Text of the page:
The panel had its first meeting earlier in the spring and on 21 September; it is time for the panel to convene again to discuss the new action plan among other things. Covering three main areas – political leadership, mobilizing action, and identifying so called Lighthouse initiatives – the plan contains 41 proposed actions. If implemented, these actions are expected to have a major impact to address the challenges the global community is facing in this area.

UNGA Second and Third Committees
In the beginning of October, the work of the Economic and Financial Committee (Second Committee) and the Social, Humanitarian and Cultural Committee (Third Committee) are set to begin. Supported by UN DESA, these two committees will discuss the items on the agenda related to economic growth and development and social, humanitarian issues and human rights, respectively.

The Committees seek where possible to harmonize the various approaches of States, and present their recommendations, usually in the form of draft resolutions and decisions, to a plenary meeting of the Assembly for its consideration. The Assembly’s Second Committee deals with the economic and financial aspects of development and its Third Committee addresses social, humanitarian and cultural matters.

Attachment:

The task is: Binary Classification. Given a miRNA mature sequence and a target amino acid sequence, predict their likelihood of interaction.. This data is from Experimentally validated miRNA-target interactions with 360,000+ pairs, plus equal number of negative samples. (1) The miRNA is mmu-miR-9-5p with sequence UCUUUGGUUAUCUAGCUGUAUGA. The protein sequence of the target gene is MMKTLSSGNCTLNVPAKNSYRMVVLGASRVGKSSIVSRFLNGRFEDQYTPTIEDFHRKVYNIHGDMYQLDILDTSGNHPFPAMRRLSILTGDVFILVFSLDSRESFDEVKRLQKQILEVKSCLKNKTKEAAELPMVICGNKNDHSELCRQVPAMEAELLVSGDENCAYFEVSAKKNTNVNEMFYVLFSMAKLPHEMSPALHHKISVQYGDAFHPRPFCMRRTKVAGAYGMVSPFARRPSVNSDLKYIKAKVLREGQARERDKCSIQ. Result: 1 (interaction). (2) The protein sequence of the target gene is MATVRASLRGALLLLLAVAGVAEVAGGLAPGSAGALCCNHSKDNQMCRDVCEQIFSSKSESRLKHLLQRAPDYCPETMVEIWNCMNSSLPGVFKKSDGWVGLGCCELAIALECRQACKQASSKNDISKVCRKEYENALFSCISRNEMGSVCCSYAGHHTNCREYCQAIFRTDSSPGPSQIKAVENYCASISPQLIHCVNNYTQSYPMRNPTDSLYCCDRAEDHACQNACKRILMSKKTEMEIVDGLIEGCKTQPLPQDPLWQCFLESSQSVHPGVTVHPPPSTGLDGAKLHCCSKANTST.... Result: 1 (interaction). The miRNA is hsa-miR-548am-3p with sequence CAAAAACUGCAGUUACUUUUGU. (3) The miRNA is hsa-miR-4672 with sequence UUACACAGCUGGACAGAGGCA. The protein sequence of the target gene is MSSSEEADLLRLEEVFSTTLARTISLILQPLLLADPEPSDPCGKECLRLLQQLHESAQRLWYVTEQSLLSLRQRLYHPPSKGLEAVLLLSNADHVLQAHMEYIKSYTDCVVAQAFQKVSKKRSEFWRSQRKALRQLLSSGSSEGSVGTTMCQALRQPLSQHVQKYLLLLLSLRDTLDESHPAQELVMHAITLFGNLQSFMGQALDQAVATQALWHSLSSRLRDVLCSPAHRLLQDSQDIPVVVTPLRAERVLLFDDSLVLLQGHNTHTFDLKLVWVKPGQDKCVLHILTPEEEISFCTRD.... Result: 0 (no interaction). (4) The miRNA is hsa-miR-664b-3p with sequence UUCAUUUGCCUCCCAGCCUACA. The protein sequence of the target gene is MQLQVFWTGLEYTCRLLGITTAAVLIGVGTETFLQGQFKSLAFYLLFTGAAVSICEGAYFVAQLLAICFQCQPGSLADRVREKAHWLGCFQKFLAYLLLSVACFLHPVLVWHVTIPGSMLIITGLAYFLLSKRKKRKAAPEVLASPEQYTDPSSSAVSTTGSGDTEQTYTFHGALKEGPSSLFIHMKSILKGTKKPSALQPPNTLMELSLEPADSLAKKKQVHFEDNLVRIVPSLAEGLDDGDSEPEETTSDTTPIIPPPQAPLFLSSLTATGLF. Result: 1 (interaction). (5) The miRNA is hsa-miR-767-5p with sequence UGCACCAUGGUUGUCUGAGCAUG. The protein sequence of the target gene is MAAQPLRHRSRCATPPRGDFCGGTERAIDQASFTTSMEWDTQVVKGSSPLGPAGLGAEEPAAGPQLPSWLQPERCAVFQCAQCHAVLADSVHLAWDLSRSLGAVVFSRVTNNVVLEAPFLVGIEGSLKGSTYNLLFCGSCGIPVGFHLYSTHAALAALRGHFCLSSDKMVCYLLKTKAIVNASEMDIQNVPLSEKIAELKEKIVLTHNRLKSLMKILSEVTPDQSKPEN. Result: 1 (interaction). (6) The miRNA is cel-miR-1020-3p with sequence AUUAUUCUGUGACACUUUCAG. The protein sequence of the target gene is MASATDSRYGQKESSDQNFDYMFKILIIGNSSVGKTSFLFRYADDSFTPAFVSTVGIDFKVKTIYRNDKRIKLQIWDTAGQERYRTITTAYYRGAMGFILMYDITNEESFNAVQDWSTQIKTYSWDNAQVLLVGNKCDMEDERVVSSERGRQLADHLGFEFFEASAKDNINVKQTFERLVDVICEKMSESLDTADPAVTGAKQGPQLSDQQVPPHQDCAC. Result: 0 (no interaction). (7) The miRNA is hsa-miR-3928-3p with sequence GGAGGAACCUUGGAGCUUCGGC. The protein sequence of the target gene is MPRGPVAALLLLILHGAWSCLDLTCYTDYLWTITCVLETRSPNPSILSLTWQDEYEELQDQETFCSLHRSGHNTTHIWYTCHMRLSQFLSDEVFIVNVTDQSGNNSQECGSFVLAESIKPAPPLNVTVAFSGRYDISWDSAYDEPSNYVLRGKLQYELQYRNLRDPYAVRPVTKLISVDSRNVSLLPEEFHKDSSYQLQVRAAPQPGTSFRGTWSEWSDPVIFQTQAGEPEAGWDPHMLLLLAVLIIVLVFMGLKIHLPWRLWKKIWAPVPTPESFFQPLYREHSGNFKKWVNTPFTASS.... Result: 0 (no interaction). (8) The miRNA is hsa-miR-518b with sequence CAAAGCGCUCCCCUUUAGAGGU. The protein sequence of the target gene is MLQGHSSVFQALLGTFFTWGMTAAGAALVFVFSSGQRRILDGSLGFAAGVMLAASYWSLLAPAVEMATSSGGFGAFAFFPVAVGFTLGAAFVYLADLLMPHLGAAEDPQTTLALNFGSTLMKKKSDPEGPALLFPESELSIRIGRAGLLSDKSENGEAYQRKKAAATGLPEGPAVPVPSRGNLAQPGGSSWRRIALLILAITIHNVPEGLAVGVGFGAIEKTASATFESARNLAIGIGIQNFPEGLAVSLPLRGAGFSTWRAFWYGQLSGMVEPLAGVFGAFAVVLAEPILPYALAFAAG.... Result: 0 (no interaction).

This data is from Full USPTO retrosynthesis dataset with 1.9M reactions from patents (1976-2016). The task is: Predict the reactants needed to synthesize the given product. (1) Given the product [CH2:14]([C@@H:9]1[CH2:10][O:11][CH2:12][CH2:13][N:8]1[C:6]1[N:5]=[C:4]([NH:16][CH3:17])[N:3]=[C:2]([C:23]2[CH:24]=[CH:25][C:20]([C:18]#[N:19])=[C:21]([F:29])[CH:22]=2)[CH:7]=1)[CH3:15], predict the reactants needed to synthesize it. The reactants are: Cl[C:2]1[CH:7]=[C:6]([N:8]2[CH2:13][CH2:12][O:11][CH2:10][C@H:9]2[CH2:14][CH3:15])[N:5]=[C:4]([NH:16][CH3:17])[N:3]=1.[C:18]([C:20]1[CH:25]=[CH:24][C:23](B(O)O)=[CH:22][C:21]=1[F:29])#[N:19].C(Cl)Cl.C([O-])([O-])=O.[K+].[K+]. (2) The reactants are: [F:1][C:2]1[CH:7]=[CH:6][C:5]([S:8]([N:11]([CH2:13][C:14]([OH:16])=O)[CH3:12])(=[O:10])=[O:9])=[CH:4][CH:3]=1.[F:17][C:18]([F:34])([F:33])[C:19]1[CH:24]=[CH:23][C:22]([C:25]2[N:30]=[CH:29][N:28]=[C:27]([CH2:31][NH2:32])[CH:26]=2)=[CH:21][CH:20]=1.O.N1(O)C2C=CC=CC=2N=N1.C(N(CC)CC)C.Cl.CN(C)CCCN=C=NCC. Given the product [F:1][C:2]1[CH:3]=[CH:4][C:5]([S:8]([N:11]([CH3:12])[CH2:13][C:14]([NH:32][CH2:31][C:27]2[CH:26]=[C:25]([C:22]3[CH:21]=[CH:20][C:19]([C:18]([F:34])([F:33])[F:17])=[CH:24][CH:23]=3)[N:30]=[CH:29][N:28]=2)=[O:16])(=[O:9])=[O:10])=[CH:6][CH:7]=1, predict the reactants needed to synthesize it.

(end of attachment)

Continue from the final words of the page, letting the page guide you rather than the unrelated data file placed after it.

For more information:

UN General Assembly

UN DESA’s Division for Sustainable Development

Sustainable Development – 17 goals to transform our world

Sustainable Development Goals Advocates

High-level Panel on Water

Film night to celebrate indigenous peoples’ cultures and identities in cities

On 13 September, the United Nations will open the doors to an indigenous film night, paying tribute to the many indigenous peoples, living and sustaining their cultures in the world’s biggest cities far from their ancestral homes. Through Reaghan Tarbell’s documentary “To Brooklyn and Back: A Mohawk Journey” (2009), we will meet the courageous Mohawk women who sustained a vibrant community in Brooklyn, while Mohawk workers were helping build Manhattan’s iconic skyscrapers in the 1920s to 1960s.

Decades later, the short film “Bronx Llaktamanta” (2016) tells the story of Segundo Angamarcka, a Kichwa Kanari from Ecuador, who runs founded a radio station two blocks from Yankee Stadium to ensure the survival of Kichwa language and culture in New York.

The screenings will be followed by a discussion about indigenous peoples’ identity, cultural survival and contributions to the world’s cities today.

indigenous-4The event takes place on the day of the ninth commemoration of the adoption of the UN Declaration on the Rights of Indigenous Peoples by the UN General Assembly in 2007. The adoption of the Declaration was a historic event which marked the beginning of a new partnership between indigenous peoples and Member States, who worked side by side to draft and negotiate the text.